State records indicate the Mississippi Department of Health awarded some federal water funds to the city in 2019 and 2021, although it is unclear what projects those dollars were intended to support. A department spokeswoman could not confirm the history of funding for the Jackson system, saying drinking water staff were too busy responding to the current crisis to provide details in a timely fashion.

In the near term, legal experts say a civil rights complaint, filed either with EPA or as a lawsuit in federal court, may offer the most direct approach to addressing the problems in Jackson. Title 6 of the Civil Rights Act makes it illegal for any entity receiving federal funds to discriminate based on race, color or national origin.

“I think that’s a serious claim, but I also think it’s a viable claim,” said Jeremy Orr, an environmental litigator who teaches water law at Michigan State University.

Civil rights allegations have, historically, often been left to languish with federal agencies, Orr said, but under the Biden administration they’ve received new attention.

For instance, a complaint filed by community groups over plans to relocate a metal-scrapping plant from Chicago’s wealthy north side to a community on the south side that’s home to lower-income residents of color resulted in the U.S. Department of Housing and Urban Development threatening in July to withhold federal funding from the city if it allowed the plans to move forward.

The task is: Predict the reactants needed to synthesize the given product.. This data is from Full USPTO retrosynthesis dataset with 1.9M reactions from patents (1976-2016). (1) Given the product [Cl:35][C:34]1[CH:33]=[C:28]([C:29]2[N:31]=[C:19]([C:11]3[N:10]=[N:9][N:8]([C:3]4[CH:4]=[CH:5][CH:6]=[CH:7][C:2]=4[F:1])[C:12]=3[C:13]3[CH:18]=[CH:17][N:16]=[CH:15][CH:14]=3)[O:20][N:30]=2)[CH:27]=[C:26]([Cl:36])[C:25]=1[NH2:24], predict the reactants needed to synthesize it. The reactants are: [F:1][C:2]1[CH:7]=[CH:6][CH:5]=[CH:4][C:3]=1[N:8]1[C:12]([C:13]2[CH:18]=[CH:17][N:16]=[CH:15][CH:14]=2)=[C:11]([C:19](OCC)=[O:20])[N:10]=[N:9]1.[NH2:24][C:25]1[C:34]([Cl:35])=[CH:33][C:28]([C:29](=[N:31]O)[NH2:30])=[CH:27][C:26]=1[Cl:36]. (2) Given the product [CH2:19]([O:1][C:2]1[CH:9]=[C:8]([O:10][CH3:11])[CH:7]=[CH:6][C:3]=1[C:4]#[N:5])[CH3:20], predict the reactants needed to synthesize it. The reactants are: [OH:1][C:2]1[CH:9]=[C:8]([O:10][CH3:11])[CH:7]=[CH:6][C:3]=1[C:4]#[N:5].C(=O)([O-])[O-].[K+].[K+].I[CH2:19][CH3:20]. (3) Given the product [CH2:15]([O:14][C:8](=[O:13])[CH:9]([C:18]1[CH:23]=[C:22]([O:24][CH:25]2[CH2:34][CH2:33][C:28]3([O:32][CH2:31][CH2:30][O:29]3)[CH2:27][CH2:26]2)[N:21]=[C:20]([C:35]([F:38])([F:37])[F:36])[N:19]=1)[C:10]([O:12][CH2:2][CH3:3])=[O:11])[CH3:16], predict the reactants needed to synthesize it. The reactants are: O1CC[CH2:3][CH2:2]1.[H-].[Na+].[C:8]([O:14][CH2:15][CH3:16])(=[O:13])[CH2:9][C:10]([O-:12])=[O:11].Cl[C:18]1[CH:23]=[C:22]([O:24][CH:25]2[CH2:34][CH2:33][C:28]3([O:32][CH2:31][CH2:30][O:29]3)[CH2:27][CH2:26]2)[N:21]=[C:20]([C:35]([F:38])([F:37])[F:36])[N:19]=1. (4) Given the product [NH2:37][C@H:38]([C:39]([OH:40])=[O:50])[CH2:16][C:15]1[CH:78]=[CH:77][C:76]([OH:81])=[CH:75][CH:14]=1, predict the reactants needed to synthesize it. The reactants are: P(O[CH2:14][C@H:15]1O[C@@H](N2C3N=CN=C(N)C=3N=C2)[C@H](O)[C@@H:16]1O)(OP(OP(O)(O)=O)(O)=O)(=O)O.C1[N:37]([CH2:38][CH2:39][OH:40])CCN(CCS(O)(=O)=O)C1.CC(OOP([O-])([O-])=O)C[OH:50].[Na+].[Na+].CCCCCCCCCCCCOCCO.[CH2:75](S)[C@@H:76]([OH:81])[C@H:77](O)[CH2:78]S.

Activists are increasingly looking to make similar arguments with respect to water infrastructure. For instance, community groups and environmentalists in January filed a civil rights complaint with EPA alleging that the approach Providence, R.I., is taking with its lead service lines — funding only their partial replacement — has a disparate impact on Black, Hispanic and Native American residents.

But civil rights complaints are targeted at only the immediate crisis, and Orr and others are also considering broader approaches that could increase scrutiny of the state’s treatment of disadvantaged communities.

At a minimum, advocates are pushing for EPA to take a more proactive role in overseeing states’ spending on water infrastructure, especially with the $1.2 trillion bipartisan infrastructure law passed last year set to deliver an infusion of cash to the states in coming years.

The Biden administration has called for 40 percent of those investments to benefit low-income and minority communities that have historically been overlooked by federal investments, and EPA in March issued guidance laying out how states can comply with the initiative. While governors and state legislatures determine where the money gets spent, those plans have to be submitted to EPA for review.

Conner, with the NAACP, argued that EPA should be prepared to use its authority to push back if states don’t distribute that money equitably.

“The EPA has the ability to look at a plan in its totality and see whether or not it is actually touching disadvantaged communities,” she said. “EPA could say, ‘It seems that there are some blatant omissions,’ and because of that they could reject the plan or potentially ask them to modify it.”